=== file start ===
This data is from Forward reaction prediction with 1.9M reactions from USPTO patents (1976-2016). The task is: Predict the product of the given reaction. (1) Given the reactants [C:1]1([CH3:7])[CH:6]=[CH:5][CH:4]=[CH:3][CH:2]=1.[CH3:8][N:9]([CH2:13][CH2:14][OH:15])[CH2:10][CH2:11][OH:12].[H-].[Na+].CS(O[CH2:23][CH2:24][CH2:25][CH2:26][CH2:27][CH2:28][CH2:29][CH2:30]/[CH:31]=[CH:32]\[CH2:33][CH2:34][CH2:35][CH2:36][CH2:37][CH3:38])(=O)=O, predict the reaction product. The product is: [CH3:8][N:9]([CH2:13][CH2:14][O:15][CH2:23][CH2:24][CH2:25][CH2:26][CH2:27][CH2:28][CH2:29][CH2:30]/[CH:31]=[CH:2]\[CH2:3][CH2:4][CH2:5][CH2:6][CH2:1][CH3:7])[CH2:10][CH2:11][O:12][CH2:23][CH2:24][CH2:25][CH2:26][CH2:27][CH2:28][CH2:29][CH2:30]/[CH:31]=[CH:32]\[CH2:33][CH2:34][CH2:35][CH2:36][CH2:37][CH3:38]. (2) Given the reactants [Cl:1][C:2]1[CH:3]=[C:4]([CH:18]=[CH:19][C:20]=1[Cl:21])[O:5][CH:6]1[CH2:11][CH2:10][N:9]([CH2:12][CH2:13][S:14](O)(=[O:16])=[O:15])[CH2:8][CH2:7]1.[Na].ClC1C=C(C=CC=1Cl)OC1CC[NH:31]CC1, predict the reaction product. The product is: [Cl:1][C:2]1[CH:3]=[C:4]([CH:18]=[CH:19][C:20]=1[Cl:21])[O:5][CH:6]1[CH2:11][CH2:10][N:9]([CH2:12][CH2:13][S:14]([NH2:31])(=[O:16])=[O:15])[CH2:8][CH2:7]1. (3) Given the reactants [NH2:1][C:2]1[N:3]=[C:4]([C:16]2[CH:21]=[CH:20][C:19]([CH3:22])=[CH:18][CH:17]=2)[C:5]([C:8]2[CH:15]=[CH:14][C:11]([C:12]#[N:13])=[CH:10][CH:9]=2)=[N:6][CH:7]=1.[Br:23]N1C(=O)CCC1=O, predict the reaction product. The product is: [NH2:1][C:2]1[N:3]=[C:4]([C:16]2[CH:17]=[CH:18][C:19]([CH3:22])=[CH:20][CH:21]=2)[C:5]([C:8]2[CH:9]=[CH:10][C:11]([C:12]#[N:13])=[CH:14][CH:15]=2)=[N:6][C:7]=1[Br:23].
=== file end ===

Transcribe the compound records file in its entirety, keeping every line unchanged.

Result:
This data is from Forward reaction prediction with 1.9M reactions from USPTO patents (1976-2016). The task is: Predict the product of the given reaction. (1) Given the reactants [C:1]1([CH3:7])[CH:6]=[CH:5][CH:4]=[CH:3][CH:2]=1.[CH3:8][N:9]([CH2:13][CH2:14][OH:15])[CH2:10][CH2:11][OH:12].[H-].[Na+].CS(O[CH2:23][CH2:24][CH2:25][CH2:26][CH2:27][CH2:28][CH2:29][CH2:30]/[CH:31]=[CH:32]\[CH2:33][CH2:34][CH2:35][CH2:36][CH2:37][CH3:38])(=O)=O, predict the reaction product. The product is: [CH3:8][N:9]([CH2:13][CH2:14][O:15][CH2:23][CH2:24][CH2:25][CH2:26][CH2:27][CH2:28][CH2:29][CH2:30]/[CH:31]=[CH:2]\[CH2:3][CH2:4][CH2:5][CH2:6][CH2:1][CH3:7])[CH2:10][CH2:11][O:12][CH2:23][CH2:24][CH2:25][CH2:26][CH2:27][CH2:28][CH2:29][CH2:30]/[CH:31]=[CH:32]\[CH2:33][CH2:34][CH2:35][CH2:36][CH2:37][CH3:38]. (2) Given the reactants [Cl:1][C:2]1[CH:3]=[C:4]([CH:18]=[CH:19][C:20]=1[Cl:21])[O:5][CH:6]1[CH2:11][CH2:10][N:9]([CH2:12][CH2:13][S:14](O)(=[O:16])=[O:15])[CH2:8][CH2:7]1.[Na].ClC1C=C(C=CC=1Cl)OC1CC[NH:31]CC1, predict the reaction product. The product is: [Cl:1][C:2]1[CH:3]=[C:4]([CH:18]=[CH:19][C:20]=1[Cl:21])[O:5][CH:6]1[CH2:11][CH2:10][N:9]([CH2:12][CH2:13][S:14]([NH2:31])(=[O:16])=[O:15])[CH2:8][CH2:7]1. (3) Given the reactants [NH2:1][C:2]1[N:3]=[C:4]([C:16]2[CH:21]=[CH:20][C:19]([CH3:22])=[CH:18][CH:17]=2)[C:5]([C:8]2[CH:15]=[CH:14][C:11]([C:12]#[N:13])=[CH:10][CH:9]=2)=[N:6][CH:7]=1.[Br:23]N1C(=O)CCC1=O, predict the reaction product. The product is: [NH2:1][C:2]1[N:3]=[C:4]([C:16]2[CH:17]=[CH:18][C:19]([CH3:22])=[CH:20][CH:21]=2)[C:5]([C:8]2[CH:9]=[CH:10][C:11]([C:12]#[N:13])=[CH:14][CH:15]=2)=[N:6][C:7]=1[Br:23].